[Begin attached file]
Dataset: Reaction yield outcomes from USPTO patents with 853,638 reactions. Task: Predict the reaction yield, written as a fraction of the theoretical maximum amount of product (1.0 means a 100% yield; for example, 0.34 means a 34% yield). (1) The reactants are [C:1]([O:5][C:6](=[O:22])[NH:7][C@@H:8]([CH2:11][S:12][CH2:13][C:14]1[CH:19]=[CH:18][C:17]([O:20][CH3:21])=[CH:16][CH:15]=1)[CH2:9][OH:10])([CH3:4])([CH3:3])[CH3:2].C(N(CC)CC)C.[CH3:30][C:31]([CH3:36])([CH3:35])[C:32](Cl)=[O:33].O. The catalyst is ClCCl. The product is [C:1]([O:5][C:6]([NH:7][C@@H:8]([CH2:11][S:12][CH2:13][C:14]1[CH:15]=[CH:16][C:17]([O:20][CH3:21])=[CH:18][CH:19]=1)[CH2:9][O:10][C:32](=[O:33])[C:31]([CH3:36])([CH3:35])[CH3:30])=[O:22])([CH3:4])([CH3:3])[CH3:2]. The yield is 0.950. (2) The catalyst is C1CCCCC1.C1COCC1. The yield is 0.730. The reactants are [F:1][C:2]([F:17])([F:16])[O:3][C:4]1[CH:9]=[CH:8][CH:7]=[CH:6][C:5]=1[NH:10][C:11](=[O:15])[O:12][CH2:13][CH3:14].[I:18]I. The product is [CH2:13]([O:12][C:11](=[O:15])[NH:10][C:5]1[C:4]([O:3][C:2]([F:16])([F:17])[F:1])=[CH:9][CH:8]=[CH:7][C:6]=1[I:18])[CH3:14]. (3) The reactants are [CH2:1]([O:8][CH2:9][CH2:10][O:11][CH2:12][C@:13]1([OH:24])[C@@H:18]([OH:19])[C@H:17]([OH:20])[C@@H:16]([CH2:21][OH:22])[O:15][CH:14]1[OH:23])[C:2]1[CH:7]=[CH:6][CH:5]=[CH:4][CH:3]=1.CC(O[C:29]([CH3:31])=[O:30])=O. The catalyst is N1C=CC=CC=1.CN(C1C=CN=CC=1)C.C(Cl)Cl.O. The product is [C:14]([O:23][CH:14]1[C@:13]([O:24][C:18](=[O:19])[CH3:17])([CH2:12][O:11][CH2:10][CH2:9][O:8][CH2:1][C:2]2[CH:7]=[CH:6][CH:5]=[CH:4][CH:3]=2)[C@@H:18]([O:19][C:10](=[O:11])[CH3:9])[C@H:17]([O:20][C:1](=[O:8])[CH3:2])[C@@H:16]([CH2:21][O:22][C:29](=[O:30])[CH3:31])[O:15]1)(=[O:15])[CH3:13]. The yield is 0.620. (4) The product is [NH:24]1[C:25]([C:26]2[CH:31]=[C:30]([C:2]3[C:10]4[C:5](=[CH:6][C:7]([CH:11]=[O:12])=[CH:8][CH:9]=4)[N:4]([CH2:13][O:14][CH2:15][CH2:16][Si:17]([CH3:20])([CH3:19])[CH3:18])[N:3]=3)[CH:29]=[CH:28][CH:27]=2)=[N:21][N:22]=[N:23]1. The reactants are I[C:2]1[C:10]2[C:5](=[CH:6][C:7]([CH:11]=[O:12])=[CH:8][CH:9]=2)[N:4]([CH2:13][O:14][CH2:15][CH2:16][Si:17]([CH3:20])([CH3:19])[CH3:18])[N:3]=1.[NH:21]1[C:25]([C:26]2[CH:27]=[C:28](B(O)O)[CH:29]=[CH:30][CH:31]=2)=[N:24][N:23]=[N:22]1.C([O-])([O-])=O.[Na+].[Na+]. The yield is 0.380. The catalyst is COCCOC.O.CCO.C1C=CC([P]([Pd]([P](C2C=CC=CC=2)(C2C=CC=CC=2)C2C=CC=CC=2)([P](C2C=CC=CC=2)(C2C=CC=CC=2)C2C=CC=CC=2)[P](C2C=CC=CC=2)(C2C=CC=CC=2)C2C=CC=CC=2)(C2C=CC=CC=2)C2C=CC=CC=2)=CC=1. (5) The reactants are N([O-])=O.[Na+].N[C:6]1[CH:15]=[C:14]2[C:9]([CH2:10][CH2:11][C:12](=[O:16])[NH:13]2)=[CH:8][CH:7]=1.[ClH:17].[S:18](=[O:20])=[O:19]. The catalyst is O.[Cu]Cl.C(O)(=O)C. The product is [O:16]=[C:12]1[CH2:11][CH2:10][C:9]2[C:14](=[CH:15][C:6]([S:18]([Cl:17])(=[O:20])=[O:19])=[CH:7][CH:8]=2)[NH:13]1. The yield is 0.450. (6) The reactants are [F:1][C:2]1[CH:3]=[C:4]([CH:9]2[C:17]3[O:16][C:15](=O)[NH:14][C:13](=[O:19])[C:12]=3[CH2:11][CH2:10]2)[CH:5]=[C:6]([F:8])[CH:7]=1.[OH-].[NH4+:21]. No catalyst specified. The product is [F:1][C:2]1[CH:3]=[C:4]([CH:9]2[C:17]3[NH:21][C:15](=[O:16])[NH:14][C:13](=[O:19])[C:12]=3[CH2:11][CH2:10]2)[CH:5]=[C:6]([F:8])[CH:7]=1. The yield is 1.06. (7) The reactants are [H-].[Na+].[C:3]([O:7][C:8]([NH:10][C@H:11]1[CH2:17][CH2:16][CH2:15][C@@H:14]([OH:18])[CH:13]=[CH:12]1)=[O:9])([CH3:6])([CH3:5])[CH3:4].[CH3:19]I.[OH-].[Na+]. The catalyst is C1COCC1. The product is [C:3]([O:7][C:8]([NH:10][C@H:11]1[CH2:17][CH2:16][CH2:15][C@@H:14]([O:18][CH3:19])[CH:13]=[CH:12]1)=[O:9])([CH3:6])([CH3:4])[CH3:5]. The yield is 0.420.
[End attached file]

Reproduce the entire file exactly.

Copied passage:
Dataset: Reaction yield outcomes from USPTO patents with 853,638 reactions. Task: Predict the reaction yield, written as a fraction of the theoretical maximum amount of product (1.0 means a 100% yield; for example, 0.34 means a 34% yield). (1) The reactants are [C:1]([O:5][C:6](=[O:22])[NH:7][C@@H:8]([CH2:11][S:12][CH2:13][C:14]1[CH:19]=[CH:18][C:17]([O:20][CH3:21])=[CH:16][CH:15]=1)[CH2:9][OH:10])([CH3:4])([CH3:3])[CH3:2].C(N(CC)CC)C.[CH3:30][C:31]([CH3:36])([CH3:35])[C:32](Cl)=[O:33].O. The catalyst is ClCCl. The product is [C:1]([O:5][C:6]([NH:7][C@@H:8]([CH2:11][S:12][CH2:13][C:14]1[CH:15]=[CH:16][C:17]([O:20][CH3:21])=[CH:18][CH:19]=1)[CH2:9][O:10][C:32](=[O:33])[C:31]([CH3:36])([CH3:35])[CH3:30])=[O:22])([CH3:4])([CH3:3])[CH3:2]. The yield is 0.950. (2) The catalyst is C1CCCCC1.C1COCC1. The yield is 0.730. The reactants are [F:1][C:2]([F:17])([F:16])[O:3][C:4]1[CH:9]=[CH:8][CH:7]=[CH:6][C:5]=1[NH:10][C:11](=[O:15])[O:12][CH2:13][CH3:14].[I:18]I. The product is [CH2:13]([O:12][C:11](=[O:15])[NH:10][C:5]1[C:4]([O:3][C:2]([F:16])([F:17])[F:1])=[CH:9][CH:8]=[CH:7][C:6]=1[I:18])[CH3:14]. (3) The reactants are [CH2:1]([O:8][CH2:9][CH2:10][O:11][CH2:12][C@:13]1([OH:24])[C@@H:18]([OH:19])[C@H:17]([OH:20])[C@@H:16]([CH2:21][OH:22])[O:15][CH:14]1[OH:23])[C:2]1[CH:7]=[CH:6][CH:5]=[CH:4][CH:3]=1.CC(O[C:29]([CH3:31])=[O:30])=O. The catalyst is N1C=CC=CC=1.CN(C1C=CN=CC=1)C.C(Cl)Cl.O. The product is [C:14]([O:23][CH:14]1[C@:13]([O:24][C:18](=[O:19])[CH3:17])([CH2:12][O:11][CH2:10][CH2:9][O:8][CH2:1][C:2]2[CH:7]=[CH:6][CH:5]=[CH:4][CH:3]=2)[C@@H:18]([O:19][C:10](=[O:11])[CH3:9])[C@H:17]([O:20][C:1](=[O:8])[CH3:2])[C@@H:16]([CH2:21][O:22][C:29](=[O:30])[CH3:31])[O:15]1)(=[O:15])[CH3:13]. The yield is 0.620. (4) The product is [NH:24]1[C:25]([C:26]2[CH:31]=[C:30]([C:2]3[C:10]4[C:5](=[CH:6][C:7]([CH:11]=[O:12])=[CH:8][CH:9]=4)[N:4]([CH2:13][O:14][CH2:15][CH2:16][Si:17]([CH3:20])([CH3:19])[CH3:18])[N:3]=3)[CH:29]=[CH:28][CH:27]=2)=[N:21][N:22]=[N:23]1. The reactants are I[C:2]1[C:10]2[C:5](=[CH:6][C:7]([CH:11]=[O:12])=[CH:8][CH:9]=2)[N:4]([CH2:13][O:14][CH2:15][CH2:16][Si:17]([CH3:20])([CH3:19])[CH3:18])[N:3]=1.[NH:21]1[C:25]([C:26]2[CH:27]=[C:28](B(O)O)[CH:29]=[CH:30][CH:31]=2)=[N:24][N:23]=[N:22]1.C([O-])([O-])=O.[Na+].[Na+]. The yield is 0.380. The catalyst is COCCOC.O.CCO.C1C=CC([P]([Pd]([P](C2C=CC=CC=2)(C2C=CC=CC=2)C2C=CC=CC=2)([P](C2C=CC=CC=2)(C2C=CC=CC=2)C2C=CC=CC=2)[P](C2C=CC=CC=2)(C2C=CC=CC=2)C2C=CC=CC=2)(C2C=CC=CC=2)C2C=CC=CC=2)=CC=1. (5) The reactants are N([O-])=O.[Na+].N[C:6]1[CH:15]=[C:14]2[C:9]([CH2:10][CH2:11][C:12](=[O:16])[NH:13]2)=[CH:8][CH:7]=1.[ClH:17].[S:18](=[O:20])=[O:19]. The catalyst is O.[Cu]Cl.C(O)(=O)C. The product is [O:16]=[C:12]1[CH2:11][CH2:10][C:9]2[C:14](=[CH:15][C:6]([S:18]([Cl:17])(=[O:20])=[O:19])=[CH:7][CH:8]=2)[NH:13]1. The yield is 0.450. (6) The reactants are [F:1][C:2]1[CH:3]=[C:4]([CH:9]2[C:17]3[O:16][C:15](=O)[NH:14][C:13](=[O:19])[C:12]=3[CH2:11][CH2:10]2)[CH:5]=[C:6]([F:8])[CH:7]=1.[OH-].[NH4+:21]. No catalyst specified. The product is [F:1][C:2]1[CH:3]=[C:4]([CH:9]2[C:17]3[NH:21][C:15](=[O:16])[NH:14][C:13](=[O:19])[C:12]=3[CH2:11][CH2:10]2)[CH:5]=[C:6]([F:8])[CH:7]=1. The yield is 1.06. (7) The reactants are [H-].[Na+].[C:3]([O:7][C:8]([NH:10][C@H:11]1[CH2:17][CH2:16][CH2:15][C@@H:14]([OH:18])[CH:13]=[CH:12]1)=[O:9])([CH3:6])([CH3:5])[CH3:4].[CH3:19]I.[OH-].[Na+]. The catalyst is C1COCC1. The product is [C:3]([O:7][C:8]([NH:10][C@H:11]1[CH2:17][CH2:16][CH2:15][C@@H:14]([O:18][CH3:19])[CH:13]=[CH:12]1)=[O:9])([CH3:6])([CH3:4])[CH3:5]. The yield is 0.420.